Many countries, including China, Korea, and Russia have hinted that they might crack down on cryptocurrencies and ICOs, or at least heavily regulate them. This triggered a period of very high volatility during Summer 2017. The volatility in the cryptocurrency sphere is now slowly retracting back to ‘normal’ levels. However, uncertainty still persists as South Korea prohibits ICOs, Deputy Finance Minister of Russia tells reporters that Bitcoin might be banned and the SEC files charges against two more ICOs.
Yes and no. From a technical standpoint, it is very hard for a government to ban a cryptocurrency. All that Bitcoin needs to survive are two individuals that want to make a transaction and a miner. Chasing those down and prosecuting them all around the globe would be very difficult. The second option in which Bitcoin could be physically banned is if a country shuts down the local internet.
In 2016 alone, there have been over 50 incidents of internet censorship. In 2006 the US Government approved SOP 303. This document presents a protocol for the shutting down and restoration of wireless networks during a national crisis. Therefore, it could be possible for the Government to block American citizens from accessing the internet.
However, there are many more ways how cryptocurrencies could hypothetically be stopped that don’t involve shutting down the national communication infrastructure. In order for a cryptocurrency to be useful, people need to be able to trade it for real-world money or assets. There are several ways in which a government can exploit this in a crackdown.
Governments could attack the entities that bridge Bitcoin with the physical world with anti-money laundering laws. That is cryptocurrency exchanges and merchants that accept payments in cryptocurrencies. It is very hard to ban Bitcoin as a form of internet cash, but governments could potentially shut down any elements that link it to the ‘real world’.
Rich governments could try to destabilize the price of cryptocurrencies in a direct way. Given the relatively low total market cap of all cryptocurrencies, only $147 bln at the time of writing, this is definitely doable. A wealthy government could purchase a significant amount of Bitcoin or Ether over the course of some months. This reserve could then be used to regularly crash the price, effectively destroying the economy that is built upon cryptocurrencies.
Governments could attack the brand image of cryptocurrencies, with statements like ‘Bitcoin os only used for money laundering and online drug markets’. Over the course of several months, this could potentially twist the public opinion up to the point where the average person associates cryptocurrencies with ‘money for criminals’. A slightly similar phenomenon already happened back in 2013 when Silk Road first made it to the headlines.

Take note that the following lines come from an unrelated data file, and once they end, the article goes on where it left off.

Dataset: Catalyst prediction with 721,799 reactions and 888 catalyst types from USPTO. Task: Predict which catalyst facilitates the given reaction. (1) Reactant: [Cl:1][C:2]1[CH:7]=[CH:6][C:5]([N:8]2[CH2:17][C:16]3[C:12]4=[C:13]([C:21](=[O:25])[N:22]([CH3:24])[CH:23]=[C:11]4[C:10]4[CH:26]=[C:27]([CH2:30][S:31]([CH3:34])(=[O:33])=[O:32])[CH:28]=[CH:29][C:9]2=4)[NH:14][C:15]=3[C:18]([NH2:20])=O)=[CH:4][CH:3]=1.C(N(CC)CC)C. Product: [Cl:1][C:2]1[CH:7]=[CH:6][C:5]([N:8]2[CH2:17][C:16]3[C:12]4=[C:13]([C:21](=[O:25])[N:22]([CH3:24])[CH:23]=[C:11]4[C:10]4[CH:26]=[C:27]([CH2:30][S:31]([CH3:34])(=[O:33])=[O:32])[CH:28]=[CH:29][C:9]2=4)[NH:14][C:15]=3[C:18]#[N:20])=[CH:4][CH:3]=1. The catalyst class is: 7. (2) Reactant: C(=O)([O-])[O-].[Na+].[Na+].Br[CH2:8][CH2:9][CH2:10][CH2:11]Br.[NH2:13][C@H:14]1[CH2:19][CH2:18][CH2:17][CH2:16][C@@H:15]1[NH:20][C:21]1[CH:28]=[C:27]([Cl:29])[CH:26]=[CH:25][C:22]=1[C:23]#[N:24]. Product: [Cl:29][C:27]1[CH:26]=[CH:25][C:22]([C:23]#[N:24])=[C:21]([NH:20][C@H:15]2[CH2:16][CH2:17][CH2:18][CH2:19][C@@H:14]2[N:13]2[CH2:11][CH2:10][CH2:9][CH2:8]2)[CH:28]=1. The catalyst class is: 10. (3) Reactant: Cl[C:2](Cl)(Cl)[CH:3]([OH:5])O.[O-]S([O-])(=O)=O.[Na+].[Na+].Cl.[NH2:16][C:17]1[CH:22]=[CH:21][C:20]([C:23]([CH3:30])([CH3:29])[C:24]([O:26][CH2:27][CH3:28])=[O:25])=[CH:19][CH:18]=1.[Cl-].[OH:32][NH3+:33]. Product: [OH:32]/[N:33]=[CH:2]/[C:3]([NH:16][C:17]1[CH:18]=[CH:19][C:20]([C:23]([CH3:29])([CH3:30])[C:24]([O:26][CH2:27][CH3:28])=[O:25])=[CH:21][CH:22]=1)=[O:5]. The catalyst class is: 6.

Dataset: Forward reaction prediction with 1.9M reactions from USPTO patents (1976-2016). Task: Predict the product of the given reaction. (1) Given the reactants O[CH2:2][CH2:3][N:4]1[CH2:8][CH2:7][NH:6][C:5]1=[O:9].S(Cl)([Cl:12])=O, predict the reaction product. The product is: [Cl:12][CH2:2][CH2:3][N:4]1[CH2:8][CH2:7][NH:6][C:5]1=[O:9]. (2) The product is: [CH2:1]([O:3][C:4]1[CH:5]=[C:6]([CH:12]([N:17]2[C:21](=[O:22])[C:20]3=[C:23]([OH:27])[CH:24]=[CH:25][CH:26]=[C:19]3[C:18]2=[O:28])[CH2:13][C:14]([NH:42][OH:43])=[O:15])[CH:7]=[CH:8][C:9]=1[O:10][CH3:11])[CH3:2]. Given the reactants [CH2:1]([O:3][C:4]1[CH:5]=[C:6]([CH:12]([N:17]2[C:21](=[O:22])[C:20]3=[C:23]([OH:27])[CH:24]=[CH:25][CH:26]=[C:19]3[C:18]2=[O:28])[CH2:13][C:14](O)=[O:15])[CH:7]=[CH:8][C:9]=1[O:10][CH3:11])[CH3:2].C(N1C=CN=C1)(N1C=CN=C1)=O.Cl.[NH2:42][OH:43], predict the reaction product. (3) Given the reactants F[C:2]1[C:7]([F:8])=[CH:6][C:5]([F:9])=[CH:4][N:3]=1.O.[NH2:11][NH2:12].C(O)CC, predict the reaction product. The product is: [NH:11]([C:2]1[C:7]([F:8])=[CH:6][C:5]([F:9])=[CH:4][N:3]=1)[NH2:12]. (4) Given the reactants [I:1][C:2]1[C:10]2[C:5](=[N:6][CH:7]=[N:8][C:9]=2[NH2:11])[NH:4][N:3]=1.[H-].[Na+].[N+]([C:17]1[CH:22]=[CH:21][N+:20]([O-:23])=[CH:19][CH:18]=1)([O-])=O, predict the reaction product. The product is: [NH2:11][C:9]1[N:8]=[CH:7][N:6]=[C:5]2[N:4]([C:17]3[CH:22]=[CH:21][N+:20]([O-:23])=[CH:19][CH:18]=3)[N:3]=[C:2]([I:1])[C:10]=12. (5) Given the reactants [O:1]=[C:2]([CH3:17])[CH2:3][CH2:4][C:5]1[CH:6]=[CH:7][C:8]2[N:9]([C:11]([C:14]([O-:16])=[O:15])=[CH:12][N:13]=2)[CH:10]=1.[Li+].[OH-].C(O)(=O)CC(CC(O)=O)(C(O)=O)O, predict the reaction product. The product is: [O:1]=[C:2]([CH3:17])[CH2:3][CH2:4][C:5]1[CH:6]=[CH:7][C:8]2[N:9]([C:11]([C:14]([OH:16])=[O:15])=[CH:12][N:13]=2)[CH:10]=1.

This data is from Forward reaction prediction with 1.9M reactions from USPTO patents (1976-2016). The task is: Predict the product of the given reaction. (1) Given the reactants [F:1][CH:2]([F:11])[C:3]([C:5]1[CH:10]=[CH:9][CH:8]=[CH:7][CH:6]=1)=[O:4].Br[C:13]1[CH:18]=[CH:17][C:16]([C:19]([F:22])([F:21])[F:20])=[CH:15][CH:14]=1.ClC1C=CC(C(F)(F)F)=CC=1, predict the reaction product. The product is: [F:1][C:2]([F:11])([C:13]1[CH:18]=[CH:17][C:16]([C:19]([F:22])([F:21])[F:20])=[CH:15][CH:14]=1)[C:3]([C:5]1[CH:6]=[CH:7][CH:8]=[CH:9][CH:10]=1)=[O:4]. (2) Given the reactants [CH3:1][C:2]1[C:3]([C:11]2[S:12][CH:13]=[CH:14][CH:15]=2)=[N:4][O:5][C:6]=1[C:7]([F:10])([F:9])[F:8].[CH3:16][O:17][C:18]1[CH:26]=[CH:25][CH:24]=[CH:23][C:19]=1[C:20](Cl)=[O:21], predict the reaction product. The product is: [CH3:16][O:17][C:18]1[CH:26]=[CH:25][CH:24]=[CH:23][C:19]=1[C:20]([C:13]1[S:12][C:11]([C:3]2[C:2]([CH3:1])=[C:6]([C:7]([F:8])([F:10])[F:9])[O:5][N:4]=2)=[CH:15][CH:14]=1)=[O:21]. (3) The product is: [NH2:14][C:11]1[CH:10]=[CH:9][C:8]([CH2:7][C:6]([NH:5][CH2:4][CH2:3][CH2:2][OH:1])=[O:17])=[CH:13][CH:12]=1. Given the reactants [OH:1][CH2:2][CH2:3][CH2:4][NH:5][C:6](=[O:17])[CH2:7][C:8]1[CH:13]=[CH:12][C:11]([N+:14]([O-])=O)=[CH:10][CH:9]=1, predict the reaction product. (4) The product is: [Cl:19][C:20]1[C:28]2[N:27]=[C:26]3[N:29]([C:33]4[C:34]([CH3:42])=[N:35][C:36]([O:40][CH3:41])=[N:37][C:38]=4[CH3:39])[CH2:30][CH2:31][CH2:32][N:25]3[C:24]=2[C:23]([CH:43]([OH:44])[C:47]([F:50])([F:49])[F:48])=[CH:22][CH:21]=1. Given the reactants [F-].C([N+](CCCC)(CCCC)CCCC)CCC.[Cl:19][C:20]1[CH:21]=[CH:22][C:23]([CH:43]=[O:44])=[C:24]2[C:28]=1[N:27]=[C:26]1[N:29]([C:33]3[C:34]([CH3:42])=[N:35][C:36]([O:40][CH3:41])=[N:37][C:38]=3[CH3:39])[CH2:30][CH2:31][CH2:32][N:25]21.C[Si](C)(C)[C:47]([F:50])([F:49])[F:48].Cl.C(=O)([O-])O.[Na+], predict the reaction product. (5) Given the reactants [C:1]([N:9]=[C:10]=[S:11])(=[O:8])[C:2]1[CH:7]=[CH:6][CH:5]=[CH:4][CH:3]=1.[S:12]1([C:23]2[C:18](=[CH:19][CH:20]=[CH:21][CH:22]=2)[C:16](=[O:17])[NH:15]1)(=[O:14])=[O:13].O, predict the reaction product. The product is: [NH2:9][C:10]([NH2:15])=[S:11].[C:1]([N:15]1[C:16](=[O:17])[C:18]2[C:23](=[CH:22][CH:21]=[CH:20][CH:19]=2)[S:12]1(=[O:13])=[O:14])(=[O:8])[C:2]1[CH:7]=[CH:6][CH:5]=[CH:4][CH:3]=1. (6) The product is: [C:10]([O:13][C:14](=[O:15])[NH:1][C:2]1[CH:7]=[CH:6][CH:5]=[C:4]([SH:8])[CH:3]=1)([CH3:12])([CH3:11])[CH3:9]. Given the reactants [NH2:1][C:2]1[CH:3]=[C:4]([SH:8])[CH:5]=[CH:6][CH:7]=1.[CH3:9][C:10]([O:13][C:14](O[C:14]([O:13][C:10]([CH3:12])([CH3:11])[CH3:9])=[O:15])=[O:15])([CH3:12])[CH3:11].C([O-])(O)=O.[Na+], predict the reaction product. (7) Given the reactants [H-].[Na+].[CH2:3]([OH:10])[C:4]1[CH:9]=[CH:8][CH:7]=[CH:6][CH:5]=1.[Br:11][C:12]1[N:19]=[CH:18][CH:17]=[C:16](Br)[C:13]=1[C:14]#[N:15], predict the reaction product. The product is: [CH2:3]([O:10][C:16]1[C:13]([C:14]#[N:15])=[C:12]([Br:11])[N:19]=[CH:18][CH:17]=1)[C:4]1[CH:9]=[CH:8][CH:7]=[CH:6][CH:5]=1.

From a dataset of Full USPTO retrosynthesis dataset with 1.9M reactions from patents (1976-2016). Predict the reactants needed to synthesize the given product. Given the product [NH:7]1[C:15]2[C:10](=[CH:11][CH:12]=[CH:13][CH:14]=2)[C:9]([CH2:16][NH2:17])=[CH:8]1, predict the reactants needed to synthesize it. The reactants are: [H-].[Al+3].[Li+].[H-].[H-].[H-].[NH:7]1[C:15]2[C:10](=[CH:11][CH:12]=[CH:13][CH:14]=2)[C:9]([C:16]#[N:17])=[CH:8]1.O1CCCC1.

As analyzed in the previous paragraphs, theoretically, it might be possible for governments to effectively ban a cryptocurrency like Bitcoin. However, there are numerous ways in which citizens could potentially skip the law in a crackdown. A good example for this are Chinese traders, which made mainstream news for totally defying ICO and exchange bans.
Cryptocurrency investors could go offshore and buy or sell their coins there. Many Chinese traders affected by the ban chose to simply move their operations to countries like India or Russia.
If a country shuts down all local cryptocurrency exchanges, its citizens could still continue doing OTC trades with cash. Two platforms that enable such interactions between investors are LocalBitcoins and Dether.
After the Chinese ban on exchanges, LocalBitcoins posted its highest-ever weekly volumes for the seven days to September 23rd. This shows that OTC trades are a viable option indeed. Another interesting approach is Dether. Dether aims to break the barriers to Ethereum mass adoption by building a peer-to-peer Ether network where users can buy and sell this currency with cash.
If several large governments state that they will ban cryptocurrencies, a short-term sell-off should definitely be expected. This already happened in early September when China hinted to a potential cryptocurrency crackdown. Consequently, the total cryptocurrency market cap dropped by roughly 20 percent in the next days.
While a short-term correction is quite predictable in the event of a ban, the long-term implications are impossible to estimate. The consequences could be catastrophic, causing cryptocurrencies to become a thing of the past, or extremely positive by boosting the adoption rate due to massive global press coverage.
The past has shown that large institutions are rarely successful in banning revolutionary technologies; Luddites in the UK tried to avoid the industrial revolution to conserve their jobs, the Congress attempted to ban digital audio recorders to ‘save’ the music industry and David Cameron hinted that encryption technology may be prohibited. Cryptocurrencies are considered by many to be the next logical step for our financial system. Therefore, it’s unlikely that they will be an exception to this rule.
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